Innoskate festivals in 2014 featured a bi-coastal celebration of innovation in skate culture with integrated events at the Polk Museum of Art in Lakeland, FL (June 20-21, 2014) and at the Museum of History and Industry (MOHAI) in Seattle (August 16, 2014). Though joined in spirit and content, the programs at each venue reflected the specific interests of each museum and its community.
Innoskate at the Museum of History and Industry approached the exploration of history, invention, and skateboarding from a distinctly “Seattle” perspective and reflected the city’s well-earned reputation for innovation, civic-mindedness, and social action. Under a clear blue sky on a warm August day, with the Space Needle watching over the festivities, the public was treated to a free skate clinic at the museum as advanced skaters tested their skills on obstacles in the adjacent Lake Union Park. Seattle skate legend Marshall Reid took spectators on a journey through the past as he discussed evolutions and innovations in the history of the skateboard as Seattle skaters performed tricks from earlier eras.
Discussion panels inside the museum featured conversations with local innovators about skateboarding as a way to promote female leadership and empowerment; the intersection of local Native American culture, art, and skateboarding; and the importance of terrain in the creation of Seattle’s citywide skatepark system. A skate fashion show for children, skate art projects facilitated by members of the Tulalip Tribe, Seattle skate history and skatepark design exhibitions, and other presentations offered a full range of activities for visitors. This incredible event concluded with a best trick contest using the back stairs of the museum on the edge of Lake Union. Many thanks to MOHAI program coordinators Julia Swann, Tara McCauley, and the entire staff of the museum for their efforts in developing a program that highlighted the unique qualities of Seattle and its skate community.
Panel Discussion: Innovation and Progression of the Board and the History of Skateboarding in Seattle
Seattle skate leader Marshall Reid took spectators on a journey through the past, discussing evolutions and innovations in the history of the skateboard as Kristin Ebeling and other Seattle skaters performed tricks from earlier eras. A featured program at every Innoskate festival, this panel focused on how skaters spark innovations in skateboard design though their drive and determination to invent new tricks, navigate a variety of terrain and environments, and continually push the boundaries of skateboarding. Marshall focused especially on the many influential Seattle skaters who have made contributions to the skate community nationwide.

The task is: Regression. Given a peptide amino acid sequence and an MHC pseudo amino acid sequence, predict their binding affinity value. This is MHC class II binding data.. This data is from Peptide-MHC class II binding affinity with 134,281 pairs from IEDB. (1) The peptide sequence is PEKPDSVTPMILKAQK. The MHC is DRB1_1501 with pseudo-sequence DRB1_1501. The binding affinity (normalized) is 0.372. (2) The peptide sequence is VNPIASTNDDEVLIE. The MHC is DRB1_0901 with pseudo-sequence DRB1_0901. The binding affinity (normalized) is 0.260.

Panel Discussion: Innovations in Seattle Community Activism—Community Organization in Seattle, Gender Empowerment to Promote Positive Change
In this panel, Nancy Chang and Kristin Ebeling of the Skate Like a Girl organization (SLAG), discussed the power of skateboarding to effect social change. SLAG is a unique organization that provides an innovative educational approach to female empowerment and leadership while promoting women’s skateboarding. SLAG seeks to create a collective of girls and women who strive for social justice through skateboarding and other activities. Nancy and Kristin discussed social challenges facing young women and SLAG’s efforts to provide the tools and confidence necessary to combat them. They also talked about their own experiences in meeting the challenge of being women skaters in male-dominated skate culture. The panel concluded by considering the special and distinct aspects of Seattle’s culture that made the city receptive to such a grassroots organization.
Panel Discussion: Intersections and Innovation in Skateboarding and Native American Art
Louie Gong (Nooksack) is Canadian artist, activist, and educator who merges traditional Coast Salish art with influences from the urban environment to make strong statements about identity. Louie is a self-taught artist who began in making art in 2008. He is known for his hand-drawn custom shoes (Converse and Vans), skate decks, and for contributing murals to local skateparks.
In this conversation, Louie shared his perspective and ideas on creativity, artistic expression, innovation, and the role of community in both Native American and skateboard culture. In what ways are the creative and inventive processes in art and skating similar? In what ways are they different? The discussion concluded by considering how art serves as a connection point between Native American and skateboarding culture.
Panel Discussion: Innovations in the Use of Terrain and Skatepark Design—The Importance and Influence of Where Skaters Skate
Skaters view the world from a different and distinct perspective as they constantly use their creativity and imagination to navigate the built environment around them. How and where skaters skate, or “navigable terrain,” is immensely important to the skate community, often inflaming tensions between skaters and their larger community. In this concluding session, Micha Shapiro, skatepark designer for Seattle-based Grindline Skateparks, and Seattle community and skatepark advocate Matthew Lee Johnston discussed why terrain is so critical to the skate community, how innovations shape the design and engineering of skateparks, and how Seattle overcame significant challenges and created the nation’s first citywide skatepark system.
Innoskate 2014 created a special “Northwest / Southeast” connection that explored skateboard culture in new and unexpected ways, brought new audiences and communities together for intergenerational learning opportunities, strengthened collaborations among the Smithsonian Institution, the Lemelson Center, and Smithsonian Affiliate institutions, and broadened the public’s appreciation of the role and purpose of museums in local communities.